FINE LINE BETWEEN THE HEROIC & THE IDIOTIC

No other artist has made such ferocious demands upon his performers and the public. Richard Wagner, an autocrat, not only wrote the libretto and the music; often with total disregard for the human voice; but also flung into the score his detailed stage instructions, which for a century remained the Holy Bible to Wagnerian producers. In 1895, Wagner’s widow, Cosima, wrote to Houston Stewart Chamberlain, the well-known English proto-fascist, about an essay, ”Concerning the Staging of the Ring”, by the noted stage designer Adolphe Appia: ”The stage instructions are in the score and therefore Appia’s work has no value for us”.

Wagner, Siegfried

Wagner, Siegfried

In Richard Wagner’s world everything takes on exaggerated proportions which ordinary human beings often have trouble understanding. The beauty and the boredom, the emotions and the pathos, the climaxes and the alliterations , the vocal and instrumental demands pass above and beyond. The stage is populated by heroes and dwarfs, giants and gods, shining knights and evil monsters. And the music.Whereas Bach comforts you in his granite architecture, Mozart takes you to heaven, and Beethoven moves you with his tormented heart, Wagner overpowers you with the exuberance of his passions. Once he said that during a good ”Tristan” performance the audience should go mad.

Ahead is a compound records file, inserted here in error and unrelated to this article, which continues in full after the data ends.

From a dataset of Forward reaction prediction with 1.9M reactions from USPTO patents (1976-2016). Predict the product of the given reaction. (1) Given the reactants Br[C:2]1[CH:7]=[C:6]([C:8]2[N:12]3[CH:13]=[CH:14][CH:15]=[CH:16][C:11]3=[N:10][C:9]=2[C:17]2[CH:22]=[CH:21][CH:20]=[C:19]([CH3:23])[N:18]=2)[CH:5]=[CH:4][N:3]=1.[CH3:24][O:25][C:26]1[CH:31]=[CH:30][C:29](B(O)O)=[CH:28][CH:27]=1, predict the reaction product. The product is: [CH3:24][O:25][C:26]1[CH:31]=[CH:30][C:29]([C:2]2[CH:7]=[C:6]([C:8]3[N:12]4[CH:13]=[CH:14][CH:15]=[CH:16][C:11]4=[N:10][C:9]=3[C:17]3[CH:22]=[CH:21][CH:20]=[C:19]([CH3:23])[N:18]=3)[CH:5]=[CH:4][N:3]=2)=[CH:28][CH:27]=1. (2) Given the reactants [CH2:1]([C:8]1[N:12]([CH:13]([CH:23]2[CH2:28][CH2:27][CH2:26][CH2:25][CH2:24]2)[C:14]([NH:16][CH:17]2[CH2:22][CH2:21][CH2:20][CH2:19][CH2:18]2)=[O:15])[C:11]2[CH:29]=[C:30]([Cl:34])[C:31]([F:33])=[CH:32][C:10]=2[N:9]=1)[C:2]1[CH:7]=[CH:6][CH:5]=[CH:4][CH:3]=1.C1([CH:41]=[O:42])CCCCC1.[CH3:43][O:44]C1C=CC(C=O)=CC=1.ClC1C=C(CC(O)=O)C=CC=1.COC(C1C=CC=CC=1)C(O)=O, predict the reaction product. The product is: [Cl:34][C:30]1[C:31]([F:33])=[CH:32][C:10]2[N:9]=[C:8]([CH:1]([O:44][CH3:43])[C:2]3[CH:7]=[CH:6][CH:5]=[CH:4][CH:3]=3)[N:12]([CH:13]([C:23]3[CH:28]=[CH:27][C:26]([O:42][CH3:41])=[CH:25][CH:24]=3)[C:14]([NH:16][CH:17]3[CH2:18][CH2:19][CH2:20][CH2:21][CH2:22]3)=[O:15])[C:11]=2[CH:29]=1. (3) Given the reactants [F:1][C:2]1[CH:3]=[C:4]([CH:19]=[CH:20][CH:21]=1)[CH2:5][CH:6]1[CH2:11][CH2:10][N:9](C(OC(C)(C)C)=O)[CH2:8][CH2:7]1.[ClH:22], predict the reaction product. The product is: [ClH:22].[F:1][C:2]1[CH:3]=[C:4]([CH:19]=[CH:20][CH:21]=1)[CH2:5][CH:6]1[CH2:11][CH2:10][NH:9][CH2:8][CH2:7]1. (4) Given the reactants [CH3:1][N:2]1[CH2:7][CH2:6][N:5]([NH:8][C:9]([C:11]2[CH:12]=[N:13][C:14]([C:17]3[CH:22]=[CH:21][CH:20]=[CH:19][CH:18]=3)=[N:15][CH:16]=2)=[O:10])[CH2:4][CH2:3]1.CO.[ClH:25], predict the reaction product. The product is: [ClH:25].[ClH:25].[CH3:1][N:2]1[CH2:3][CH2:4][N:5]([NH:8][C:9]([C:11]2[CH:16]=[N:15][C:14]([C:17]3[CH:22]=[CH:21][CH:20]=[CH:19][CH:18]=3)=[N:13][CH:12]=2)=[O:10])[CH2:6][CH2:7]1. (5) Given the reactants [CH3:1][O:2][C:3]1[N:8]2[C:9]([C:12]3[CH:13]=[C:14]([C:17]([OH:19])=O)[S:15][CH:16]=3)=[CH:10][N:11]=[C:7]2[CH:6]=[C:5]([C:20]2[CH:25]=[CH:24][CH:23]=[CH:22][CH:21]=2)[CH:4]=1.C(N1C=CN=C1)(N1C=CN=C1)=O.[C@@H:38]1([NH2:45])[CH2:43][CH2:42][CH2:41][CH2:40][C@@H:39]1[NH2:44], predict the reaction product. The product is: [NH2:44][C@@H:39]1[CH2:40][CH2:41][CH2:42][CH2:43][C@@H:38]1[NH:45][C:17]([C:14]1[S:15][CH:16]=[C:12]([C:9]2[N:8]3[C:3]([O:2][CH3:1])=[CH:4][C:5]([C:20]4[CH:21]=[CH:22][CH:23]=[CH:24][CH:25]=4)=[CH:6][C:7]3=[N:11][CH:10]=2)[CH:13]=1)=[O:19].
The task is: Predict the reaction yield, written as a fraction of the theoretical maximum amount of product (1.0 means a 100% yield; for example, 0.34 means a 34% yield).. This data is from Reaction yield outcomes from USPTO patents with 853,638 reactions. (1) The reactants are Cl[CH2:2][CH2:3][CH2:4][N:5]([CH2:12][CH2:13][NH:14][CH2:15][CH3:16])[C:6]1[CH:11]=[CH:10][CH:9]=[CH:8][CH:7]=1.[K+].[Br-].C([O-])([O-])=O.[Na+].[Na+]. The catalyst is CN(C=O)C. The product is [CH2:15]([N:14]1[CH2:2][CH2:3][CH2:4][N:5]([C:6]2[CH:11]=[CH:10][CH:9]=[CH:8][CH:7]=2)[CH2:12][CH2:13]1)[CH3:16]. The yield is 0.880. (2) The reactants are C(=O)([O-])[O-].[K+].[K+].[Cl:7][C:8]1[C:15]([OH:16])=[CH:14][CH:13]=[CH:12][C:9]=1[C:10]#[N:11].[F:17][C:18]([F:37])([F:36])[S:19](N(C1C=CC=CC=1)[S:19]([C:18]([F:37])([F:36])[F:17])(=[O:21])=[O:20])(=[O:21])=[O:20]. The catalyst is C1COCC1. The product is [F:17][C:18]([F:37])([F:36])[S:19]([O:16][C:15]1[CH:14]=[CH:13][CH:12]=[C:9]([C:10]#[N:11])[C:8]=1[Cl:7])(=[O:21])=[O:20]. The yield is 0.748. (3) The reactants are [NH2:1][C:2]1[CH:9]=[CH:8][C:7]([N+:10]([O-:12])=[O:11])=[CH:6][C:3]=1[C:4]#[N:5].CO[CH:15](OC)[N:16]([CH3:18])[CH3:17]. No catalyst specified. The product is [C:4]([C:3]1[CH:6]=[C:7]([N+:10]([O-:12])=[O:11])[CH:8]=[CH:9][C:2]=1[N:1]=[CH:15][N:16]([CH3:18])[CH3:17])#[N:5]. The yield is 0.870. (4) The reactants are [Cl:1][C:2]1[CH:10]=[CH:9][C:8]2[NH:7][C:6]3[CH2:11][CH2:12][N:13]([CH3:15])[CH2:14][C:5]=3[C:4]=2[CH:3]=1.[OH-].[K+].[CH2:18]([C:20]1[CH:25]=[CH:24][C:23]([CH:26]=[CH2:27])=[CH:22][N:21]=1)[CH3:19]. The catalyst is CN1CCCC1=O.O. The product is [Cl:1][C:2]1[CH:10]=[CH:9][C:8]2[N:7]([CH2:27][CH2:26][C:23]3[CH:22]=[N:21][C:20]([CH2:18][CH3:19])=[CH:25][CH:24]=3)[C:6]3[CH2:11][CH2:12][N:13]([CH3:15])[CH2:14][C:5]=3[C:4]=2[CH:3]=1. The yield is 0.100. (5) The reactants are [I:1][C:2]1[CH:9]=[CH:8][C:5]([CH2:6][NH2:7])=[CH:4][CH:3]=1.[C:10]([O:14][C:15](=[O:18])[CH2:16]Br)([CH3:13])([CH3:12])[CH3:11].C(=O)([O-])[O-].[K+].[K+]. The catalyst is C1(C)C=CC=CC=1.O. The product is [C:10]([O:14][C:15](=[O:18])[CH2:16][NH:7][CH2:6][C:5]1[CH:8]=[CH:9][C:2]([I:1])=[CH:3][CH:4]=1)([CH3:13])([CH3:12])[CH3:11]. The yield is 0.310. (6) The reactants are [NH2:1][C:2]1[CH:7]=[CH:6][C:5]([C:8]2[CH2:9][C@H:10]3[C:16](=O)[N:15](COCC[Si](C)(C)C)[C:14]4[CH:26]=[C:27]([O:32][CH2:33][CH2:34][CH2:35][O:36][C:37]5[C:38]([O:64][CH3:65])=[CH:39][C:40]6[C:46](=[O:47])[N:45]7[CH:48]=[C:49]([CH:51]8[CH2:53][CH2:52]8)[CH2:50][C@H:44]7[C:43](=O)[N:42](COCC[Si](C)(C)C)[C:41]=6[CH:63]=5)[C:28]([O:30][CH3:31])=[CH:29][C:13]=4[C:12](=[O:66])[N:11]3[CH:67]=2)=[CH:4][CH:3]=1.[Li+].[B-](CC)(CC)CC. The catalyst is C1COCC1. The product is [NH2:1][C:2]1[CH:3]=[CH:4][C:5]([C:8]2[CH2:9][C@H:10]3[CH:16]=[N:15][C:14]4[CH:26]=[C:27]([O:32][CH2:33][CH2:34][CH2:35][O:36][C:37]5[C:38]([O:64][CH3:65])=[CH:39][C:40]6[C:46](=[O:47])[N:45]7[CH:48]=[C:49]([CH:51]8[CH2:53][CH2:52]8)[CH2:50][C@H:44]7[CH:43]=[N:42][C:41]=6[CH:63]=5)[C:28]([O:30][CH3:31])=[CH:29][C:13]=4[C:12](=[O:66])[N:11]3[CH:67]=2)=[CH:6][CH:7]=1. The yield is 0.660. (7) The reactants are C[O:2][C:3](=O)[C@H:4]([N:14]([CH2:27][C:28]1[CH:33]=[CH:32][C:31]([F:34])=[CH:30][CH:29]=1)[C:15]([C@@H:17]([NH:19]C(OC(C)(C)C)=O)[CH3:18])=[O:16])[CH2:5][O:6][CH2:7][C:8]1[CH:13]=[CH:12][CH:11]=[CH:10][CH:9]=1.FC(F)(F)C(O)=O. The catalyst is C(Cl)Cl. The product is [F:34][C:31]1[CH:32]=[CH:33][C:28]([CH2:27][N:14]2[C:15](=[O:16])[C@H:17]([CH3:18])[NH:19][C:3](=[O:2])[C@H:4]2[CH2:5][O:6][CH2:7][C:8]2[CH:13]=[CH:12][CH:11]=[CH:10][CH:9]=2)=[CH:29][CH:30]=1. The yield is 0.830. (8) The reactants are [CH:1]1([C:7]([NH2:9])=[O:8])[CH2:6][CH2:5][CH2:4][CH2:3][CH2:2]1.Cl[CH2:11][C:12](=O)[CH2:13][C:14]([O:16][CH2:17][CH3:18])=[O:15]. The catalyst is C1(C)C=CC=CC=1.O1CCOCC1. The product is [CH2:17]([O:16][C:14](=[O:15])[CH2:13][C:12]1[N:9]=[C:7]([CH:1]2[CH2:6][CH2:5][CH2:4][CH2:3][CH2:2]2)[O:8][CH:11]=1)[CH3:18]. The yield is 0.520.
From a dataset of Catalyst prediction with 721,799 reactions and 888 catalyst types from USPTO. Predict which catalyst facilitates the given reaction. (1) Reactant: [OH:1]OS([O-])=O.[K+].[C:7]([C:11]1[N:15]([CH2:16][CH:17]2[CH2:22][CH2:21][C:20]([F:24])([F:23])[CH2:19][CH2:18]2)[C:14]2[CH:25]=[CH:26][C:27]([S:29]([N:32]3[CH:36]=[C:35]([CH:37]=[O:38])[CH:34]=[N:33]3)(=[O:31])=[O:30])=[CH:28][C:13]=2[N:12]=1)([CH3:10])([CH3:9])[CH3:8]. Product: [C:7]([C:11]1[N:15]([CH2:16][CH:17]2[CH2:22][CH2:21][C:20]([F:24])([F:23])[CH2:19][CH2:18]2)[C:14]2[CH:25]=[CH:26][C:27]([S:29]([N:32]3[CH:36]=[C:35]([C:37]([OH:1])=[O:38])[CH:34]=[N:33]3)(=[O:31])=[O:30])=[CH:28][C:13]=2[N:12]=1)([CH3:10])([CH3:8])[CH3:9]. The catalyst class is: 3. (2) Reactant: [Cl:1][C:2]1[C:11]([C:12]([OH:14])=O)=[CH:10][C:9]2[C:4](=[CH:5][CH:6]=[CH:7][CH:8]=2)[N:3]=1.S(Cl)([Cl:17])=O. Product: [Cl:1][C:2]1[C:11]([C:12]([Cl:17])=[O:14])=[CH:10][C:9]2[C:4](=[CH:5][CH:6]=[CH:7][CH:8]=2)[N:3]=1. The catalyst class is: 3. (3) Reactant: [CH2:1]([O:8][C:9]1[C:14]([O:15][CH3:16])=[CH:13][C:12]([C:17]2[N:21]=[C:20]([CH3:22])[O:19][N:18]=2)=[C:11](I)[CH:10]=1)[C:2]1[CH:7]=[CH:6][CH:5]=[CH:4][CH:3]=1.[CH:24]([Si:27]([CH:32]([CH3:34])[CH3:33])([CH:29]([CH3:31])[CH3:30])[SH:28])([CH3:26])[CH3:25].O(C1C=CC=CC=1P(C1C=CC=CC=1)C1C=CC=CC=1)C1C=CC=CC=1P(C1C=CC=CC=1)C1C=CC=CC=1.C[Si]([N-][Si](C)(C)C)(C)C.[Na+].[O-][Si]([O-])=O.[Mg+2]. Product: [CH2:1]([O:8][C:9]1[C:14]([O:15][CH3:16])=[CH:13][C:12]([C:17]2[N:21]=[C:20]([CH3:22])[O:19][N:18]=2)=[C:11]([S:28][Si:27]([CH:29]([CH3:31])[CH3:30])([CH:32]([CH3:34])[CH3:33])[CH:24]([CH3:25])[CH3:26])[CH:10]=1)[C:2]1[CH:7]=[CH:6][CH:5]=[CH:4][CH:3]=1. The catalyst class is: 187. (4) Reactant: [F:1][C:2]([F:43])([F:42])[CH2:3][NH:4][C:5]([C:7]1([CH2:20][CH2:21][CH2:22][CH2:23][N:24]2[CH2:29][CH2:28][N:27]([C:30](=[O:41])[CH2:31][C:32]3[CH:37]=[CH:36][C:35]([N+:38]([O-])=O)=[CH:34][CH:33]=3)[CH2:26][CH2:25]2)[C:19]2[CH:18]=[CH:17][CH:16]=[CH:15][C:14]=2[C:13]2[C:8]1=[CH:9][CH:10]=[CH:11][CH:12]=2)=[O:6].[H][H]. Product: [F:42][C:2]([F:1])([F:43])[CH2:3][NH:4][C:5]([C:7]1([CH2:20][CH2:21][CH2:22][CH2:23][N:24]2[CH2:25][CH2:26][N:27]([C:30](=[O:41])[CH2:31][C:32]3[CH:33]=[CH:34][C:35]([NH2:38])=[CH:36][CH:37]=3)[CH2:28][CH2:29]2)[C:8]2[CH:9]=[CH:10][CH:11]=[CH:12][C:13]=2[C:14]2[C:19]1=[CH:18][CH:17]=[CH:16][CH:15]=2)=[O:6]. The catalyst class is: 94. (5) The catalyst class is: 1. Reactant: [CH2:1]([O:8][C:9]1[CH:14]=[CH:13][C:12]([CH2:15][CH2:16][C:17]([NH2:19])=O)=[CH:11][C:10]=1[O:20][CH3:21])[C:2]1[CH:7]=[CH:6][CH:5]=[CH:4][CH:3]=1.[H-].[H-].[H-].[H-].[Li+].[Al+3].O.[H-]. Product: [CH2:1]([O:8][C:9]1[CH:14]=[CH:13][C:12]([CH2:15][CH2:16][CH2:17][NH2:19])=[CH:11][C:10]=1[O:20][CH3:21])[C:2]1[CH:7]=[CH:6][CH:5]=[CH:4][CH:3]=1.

The physical demands alone are staggering. ”Rheingold” , often given without intermission, lasts about 138 minutes; the first act of ”Gotterdammerung” , 105 minutes; the first act of ”Parsifal” , 102 minutes. In ”Lohengrin” Ortud is asked to stand in a prominent spot through a whole act and to sing only a few lines in an ensemble. Wagner has ruined more singers than any other composer, dead or alive.

solomonsmusic.net. ''Mime fares even worse, depicted as a stinking ghetto Jew. Siegfried, the Ring's hero, who knows no fear and is free of conscience, hates him merely for his appearance and smell: ". . . that shuffling and slinking, those eyelids blinking -- how long must I endure this sight? When shall I be rid of this fool? I'd like to catch you and end your shrinking and stop your blinking! ''